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U.S.-sanctioned oil tanker stuck in Indonesia carries Venezuelan fuel

Cutouts depicting images of oil operations are seen outside a building of Venezuela’s state oil company PDVSA in Caracas, Venezuela January 28, 2019. REUTERS/Carlos Garcia Rawlins/File Photo

By Marianna Parraga

HOUSTON, Nov 9 (Reuters) – A grounded oil supertanker under U.S. Treasury Department sanctions being refloated in Indonesia is filled with Venezuelan fuel, according to vessel monitoring services.

Treasury’s Office of Foreign Assets Control last week imposed sanctions on the stranded tanker, Young Yong, for its part in an international oil smuggling network that Washington said supports Hezbollah and Iran’s Quds Force.

Last month, the Djibouti-flagged Young Yong received cargoes through ship-to-ship operations from U.S.-blacklisted tanker Silvia I and from the Eagle Brenda before becoming marooned off Indonesia’s Riau Islands, according to research by non-government organization United Against Nuclear Iran (UANI).

Both tankers had departed between late July and early August carrying fuel oil supplied by Venezuela’s state-run oil firm PDVSA, according to internal company documents seen by Reuters and TankerTrackers.com, which confirmed the vessels’ identities.

The Iran-flagged Silvia I, owned by state firm National Iranian Tanker Company (NITC), carried about 1 million barrels of fuel oil chartered by Iran’s Naftiran Intertrade Company as payment for Iranian crude imported by PDVSA this year.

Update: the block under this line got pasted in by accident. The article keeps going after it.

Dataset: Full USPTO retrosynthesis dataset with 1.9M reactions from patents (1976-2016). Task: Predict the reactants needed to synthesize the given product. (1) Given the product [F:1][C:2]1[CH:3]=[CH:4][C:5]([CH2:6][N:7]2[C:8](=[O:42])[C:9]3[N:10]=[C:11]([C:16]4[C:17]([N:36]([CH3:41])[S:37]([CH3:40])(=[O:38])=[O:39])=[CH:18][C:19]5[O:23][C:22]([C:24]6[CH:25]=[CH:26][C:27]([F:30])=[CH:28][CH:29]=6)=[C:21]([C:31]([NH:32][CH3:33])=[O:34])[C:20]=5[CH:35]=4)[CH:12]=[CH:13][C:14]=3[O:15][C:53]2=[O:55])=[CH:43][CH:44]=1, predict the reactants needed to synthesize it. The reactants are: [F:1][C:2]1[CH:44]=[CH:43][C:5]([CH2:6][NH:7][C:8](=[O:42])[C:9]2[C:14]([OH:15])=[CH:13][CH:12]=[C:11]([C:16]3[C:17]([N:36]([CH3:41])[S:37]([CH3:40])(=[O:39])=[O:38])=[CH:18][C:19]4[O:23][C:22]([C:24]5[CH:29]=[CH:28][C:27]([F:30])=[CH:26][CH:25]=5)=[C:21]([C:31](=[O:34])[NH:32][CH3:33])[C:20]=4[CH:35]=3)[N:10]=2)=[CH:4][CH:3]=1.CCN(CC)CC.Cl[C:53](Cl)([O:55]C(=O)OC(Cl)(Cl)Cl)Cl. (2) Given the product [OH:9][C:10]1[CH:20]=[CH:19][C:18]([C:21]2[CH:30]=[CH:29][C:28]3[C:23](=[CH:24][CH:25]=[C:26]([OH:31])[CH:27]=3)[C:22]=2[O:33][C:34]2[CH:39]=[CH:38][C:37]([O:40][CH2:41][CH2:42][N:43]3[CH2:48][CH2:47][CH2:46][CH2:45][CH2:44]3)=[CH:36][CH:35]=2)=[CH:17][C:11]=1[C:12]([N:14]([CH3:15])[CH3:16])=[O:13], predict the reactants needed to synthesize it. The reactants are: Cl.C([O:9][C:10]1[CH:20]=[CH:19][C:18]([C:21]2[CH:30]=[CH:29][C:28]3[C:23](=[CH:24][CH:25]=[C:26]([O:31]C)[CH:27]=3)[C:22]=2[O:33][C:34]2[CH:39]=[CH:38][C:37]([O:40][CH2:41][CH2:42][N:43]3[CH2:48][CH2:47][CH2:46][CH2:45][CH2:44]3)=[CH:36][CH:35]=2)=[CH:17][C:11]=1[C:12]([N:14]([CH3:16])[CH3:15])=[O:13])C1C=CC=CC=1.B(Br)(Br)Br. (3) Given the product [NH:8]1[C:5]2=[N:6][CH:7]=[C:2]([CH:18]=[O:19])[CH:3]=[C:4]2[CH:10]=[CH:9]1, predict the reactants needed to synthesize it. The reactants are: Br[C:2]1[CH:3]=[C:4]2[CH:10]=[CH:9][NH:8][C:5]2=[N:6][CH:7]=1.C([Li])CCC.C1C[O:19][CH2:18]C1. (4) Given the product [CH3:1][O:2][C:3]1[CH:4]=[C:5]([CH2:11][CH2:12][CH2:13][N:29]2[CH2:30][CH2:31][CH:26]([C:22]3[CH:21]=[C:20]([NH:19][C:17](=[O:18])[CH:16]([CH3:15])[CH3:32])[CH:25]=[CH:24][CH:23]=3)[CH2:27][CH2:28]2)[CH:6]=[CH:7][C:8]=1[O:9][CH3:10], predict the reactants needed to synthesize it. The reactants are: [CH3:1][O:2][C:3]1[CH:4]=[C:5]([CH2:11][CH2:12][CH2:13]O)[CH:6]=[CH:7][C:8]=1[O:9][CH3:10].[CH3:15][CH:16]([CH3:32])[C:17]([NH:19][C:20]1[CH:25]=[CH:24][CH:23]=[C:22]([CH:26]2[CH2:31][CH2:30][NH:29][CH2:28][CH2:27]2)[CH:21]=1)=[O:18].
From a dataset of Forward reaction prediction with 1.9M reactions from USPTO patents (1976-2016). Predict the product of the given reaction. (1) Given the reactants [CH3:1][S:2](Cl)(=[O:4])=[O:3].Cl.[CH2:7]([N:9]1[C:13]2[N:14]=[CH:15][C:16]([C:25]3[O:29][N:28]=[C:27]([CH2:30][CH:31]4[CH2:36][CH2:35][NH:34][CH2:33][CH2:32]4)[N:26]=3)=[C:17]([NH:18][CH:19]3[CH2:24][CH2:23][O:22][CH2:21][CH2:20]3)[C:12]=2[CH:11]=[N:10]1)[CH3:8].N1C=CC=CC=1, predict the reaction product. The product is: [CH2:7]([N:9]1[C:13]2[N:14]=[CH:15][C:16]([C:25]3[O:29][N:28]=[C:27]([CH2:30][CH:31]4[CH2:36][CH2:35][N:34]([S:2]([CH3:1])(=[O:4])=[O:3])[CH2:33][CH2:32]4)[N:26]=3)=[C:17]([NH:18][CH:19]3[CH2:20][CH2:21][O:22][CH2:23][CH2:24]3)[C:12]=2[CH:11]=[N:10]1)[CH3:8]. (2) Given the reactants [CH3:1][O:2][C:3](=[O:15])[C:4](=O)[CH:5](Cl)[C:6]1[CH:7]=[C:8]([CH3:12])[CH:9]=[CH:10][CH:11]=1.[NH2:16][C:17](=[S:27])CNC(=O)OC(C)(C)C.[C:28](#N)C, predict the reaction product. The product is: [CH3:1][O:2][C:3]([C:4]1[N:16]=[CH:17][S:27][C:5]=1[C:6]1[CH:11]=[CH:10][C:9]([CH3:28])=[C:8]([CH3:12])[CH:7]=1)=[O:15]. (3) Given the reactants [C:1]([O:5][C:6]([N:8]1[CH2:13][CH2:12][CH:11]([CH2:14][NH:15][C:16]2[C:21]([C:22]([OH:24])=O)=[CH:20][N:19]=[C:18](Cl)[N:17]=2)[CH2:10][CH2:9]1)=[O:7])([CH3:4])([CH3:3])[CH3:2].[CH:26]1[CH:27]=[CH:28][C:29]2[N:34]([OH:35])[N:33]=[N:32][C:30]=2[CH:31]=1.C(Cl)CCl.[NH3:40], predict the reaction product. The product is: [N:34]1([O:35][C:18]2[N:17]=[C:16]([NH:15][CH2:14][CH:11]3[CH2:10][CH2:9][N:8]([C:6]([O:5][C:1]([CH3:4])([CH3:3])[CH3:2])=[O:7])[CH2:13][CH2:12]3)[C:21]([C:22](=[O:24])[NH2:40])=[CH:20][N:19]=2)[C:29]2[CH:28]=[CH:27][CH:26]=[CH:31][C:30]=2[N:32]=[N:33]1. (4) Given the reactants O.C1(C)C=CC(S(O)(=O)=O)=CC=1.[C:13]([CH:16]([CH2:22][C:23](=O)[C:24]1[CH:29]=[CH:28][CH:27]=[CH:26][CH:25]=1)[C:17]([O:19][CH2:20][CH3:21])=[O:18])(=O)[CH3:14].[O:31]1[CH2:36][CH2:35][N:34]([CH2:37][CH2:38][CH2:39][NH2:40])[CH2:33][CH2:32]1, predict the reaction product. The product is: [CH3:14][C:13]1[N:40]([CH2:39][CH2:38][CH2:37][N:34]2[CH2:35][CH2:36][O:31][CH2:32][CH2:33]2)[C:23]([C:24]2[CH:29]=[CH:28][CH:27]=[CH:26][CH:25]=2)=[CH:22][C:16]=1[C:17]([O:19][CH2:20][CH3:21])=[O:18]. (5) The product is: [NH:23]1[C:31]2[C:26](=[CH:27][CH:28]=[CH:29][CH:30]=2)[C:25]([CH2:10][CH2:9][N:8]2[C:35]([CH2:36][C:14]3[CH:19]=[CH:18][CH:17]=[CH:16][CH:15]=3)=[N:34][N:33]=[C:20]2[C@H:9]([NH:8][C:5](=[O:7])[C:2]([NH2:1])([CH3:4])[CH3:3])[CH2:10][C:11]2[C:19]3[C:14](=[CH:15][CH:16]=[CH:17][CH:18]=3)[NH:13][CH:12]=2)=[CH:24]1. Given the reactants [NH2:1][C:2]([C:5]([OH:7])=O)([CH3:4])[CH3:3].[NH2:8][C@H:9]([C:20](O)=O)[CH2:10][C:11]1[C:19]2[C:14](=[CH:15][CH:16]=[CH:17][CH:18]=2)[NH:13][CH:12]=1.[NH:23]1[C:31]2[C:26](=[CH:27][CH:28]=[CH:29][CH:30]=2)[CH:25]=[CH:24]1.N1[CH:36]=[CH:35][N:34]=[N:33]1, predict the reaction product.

The Panama-flagged Eagle Brenda, identified on PDVSA shipping schedules as “Eagle I,” also carried some 1 million barrels of Venezuelan fuel oil, the documents showed. By reviewing satellite photos, TankerTrackers.com spotted the ship receiving the fuel in Venezuelan waters between March and April.

The sanctions on the Young Yong and its owner, Hong Kong-based Technology Bright International, led to the loss of its Djibouti Maritime Authority flag last week and the cancellation of a classification by the American Bureau of Shipping that certified it was seaworthy, according to communications provided by UANI.

The U.S. embassy in Singapore said on Wednesday the United States has allowed some transactions in efforts to free the supertanker, which ran aground last month in the Singapore Strait near a key gas line.

The Young Yong was blacklisted by Washington along with tankers Adisa, B Luminosa, Bluefins, Boceanica, Bueno, Julia A, Lara I, Nolan, Rain Drop and Zephyr, most of which have recently been in Venezuela, according to documents and shipping data.

“The individuals running this illicit network use a web of shell companies and fraudulent tactics including document falsification,” said the U.S. Under Secretary for Terrorism and Financial Intelligence, Brian Nelson, in a release last week.

The Treasury Department did not immediately reply to a request for details.

PDVSA, Venezuela’s oil ministry, Iran’s oil ministry, NITC and India-based Sygnius Ship Management, which according to shipping databases bought the Eagle Brenda last year, did not immediately reply to requests for comment. Technology Bright International could not be reached for comment.

Carrying Venezuelan-origin cargoes is not new for the Young Yong. The tanker was in Venezuelan waters at least twice since last year, where it loaded Venezuelan crude and fuel for exports, according to PDVSA’s schedules and TankerTrackers.com.

Reporting by Marianna Parraga in Houston; Additional reporting by Timothy Gardner in Washington and Bozorgmehr Sharafedin in London; Editing by David Gregorio

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